Should You Use a Paper Towel Or Cloth Towel For That Mess?

In the quest to live a more environmentally-friendly life, there are a few questions that consistentlycome up for eco-minded folks.

One of these conundrums is the question of whether you should reach for a paper towel or a dish towel when presented with a spill or other small mess. Like so many of these arguments, the answer is, “it depends.”

On the surface, the answer to this question might seem simple.After all, paper towel waste is a big problem for Americans. “Here inthe U.S. we currently use more than 13 billion pounds ofpaper towelseach year and that number is growing steadily,” according to The Paperless Project. “This equals more than 3,000 tons ofpaper towel wastein the U.S. alone.”

Holy paper waste, Batman! Since cloth towels can be reused for years, it may seem like they’re the obvious green choice, but wait just one second…

Related Reading: 7 Best Eco-Alternatives to Throw-Away Paper Towels

Reusing textiles requires washing, and washing requires water (and in most cases electricity). Water is increasingly becoming a precious resource in post climate-change world(just ask California), and not everyone gets their electricity from clean sources like solar, wind or geothermal power. Depending on the age/efficiency of your washing machine, each load could sendaround 20 gallons of water down the drain, not to mentionthe energy used to dry it (unless you’re using a clothesline). There’s also the chance that cloth towels can harbor or even spread bacteria if not properly maintained. Yuck!

So what’s an earth-loving humanto do?

The answer is to employ a hybrid approach that reduces your paper towel consumption as much as possible (if every household in the U.S. used just one fewer70-sheet roll of paper towels,it would save 544,000 trees each year), and to use recycled paper towels when the situation calls for a disposable cleaning solution (every ton of recycled paper saves an estimated 7,000 gallons of water).

When To UseCloth Towels

cloth towels

1. Drying hands after washing
2. Drying clean dishes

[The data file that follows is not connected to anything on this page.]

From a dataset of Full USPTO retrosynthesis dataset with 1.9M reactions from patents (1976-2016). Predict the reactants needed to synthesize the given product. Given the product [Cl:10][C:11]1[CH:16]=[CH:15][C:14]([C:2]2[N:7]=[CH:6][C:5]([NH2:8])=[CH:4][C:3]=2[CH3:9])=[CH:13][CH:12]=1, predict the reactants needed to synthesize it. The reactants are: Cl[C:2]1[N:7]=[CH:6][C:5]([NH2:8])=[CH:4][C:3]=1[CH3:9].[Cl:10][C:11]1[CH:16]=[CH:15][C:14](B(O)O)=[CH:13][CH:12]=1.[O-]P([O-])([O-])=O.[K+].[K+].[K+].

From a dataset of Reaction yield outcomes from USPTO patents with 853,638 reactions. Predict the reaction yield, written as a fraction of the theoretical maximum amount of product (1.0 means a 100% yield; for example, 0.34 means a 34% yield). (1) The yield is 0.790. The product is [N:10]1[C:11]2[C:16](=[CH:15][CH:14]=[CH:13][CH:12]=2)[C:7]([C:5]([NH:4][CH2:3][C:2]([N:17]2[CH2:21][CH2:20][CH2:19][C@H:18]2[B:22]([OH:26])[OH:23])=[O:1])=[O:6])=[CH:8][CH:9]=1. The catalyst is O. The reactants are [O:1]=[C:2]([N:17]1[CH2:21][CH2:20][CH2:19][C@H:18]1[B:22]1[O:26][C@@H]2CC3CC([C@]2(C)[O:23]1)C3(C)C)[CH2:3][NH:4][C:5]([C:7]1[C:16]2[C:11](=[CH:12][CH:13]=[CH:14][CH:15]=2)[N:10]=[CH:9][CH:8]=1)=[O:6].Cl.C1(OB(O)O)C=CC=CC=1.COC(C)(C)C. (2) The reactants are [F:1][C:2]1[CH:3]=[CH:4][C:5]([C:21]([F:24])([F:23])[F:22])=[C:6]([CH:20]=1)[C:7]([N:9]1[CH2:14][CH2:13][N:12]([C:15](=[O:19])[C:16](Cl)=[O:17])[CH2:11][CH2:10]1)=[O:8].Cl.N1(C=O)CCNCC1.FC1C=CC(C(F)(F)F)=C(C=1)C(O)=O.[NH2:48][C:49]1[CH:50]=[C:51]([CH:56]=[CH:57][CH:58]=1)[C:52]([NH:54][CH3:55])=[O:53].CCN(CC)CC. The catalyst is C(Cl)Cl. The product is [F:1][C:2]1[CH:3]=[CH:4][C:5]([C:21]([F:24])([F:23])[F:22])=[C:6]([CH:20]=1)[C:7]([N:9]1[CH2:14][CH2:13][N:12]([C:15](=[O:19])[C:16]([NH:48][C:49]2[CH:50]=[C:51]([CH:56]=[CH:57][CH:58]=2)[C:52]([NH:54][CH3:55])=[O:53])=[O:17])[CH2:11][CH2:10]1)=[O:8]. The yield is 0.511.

3. Wiping crumbs/dust off surfaces
4. Soaking up water-only spills
5. Polishing furniture
6. Cleaning up after a meal/using as a napkin

When To Use Recycled Paper Towels

using paper towels

1. Spills that could spread germs/disease (think: raw egg, or liquid from raw meat)
2. Soaking upgrease from bacon/fried foods
3. Cleaning germy surfaces (think: toilet, diaper changing table, or litter box)
4. Cleaning toxic items (think: paintbrushes, glue spills, etc)

What do you think?Do you hate paper towels or do you think they have their place? Tell us in the comments!

Related Reading: 9 Paper Products You Should Give Up For Good

Images via Thinkstock

62 comments

Sarah Hill
Sarah Hill29 days ago

I always use paper towels to clean up pet messes!

SEND
H M
H M2 months ago

Yes, you should use cloth or paper for that mess, Beth. Stop making the writers have to scrub up after you in the Care2 break room.

SEND
Carl R
Carl R2 months ago

Thanks!!!

SEND
Jerome S
Jerome S2 months ago

thanks

SEND
Jerome S
Jerome S2 months ago

thanks

SEND
Jim V
Jim Ven2 months ago

thanks for sharing.

SEND
Jim V
Jim Ven2 months ago

thanks for sharing.

SEND
Angela K
Angela K2 months ago

noted

SEND
Amanda M
Amanda M2 months ago

I use cloth towels in the kitchen, but for soaking up grease from bacon or fried stuff or cleaning up cat barf, NOTHING beats paper towels! Ever go to throw a load of towels in the wash and grab one towel by the smear of cat or kid barf? Can I be the first to say, "EEWWW?"

SEND
Carl R
Carl R3 months ago

Thanks!!!!

SEND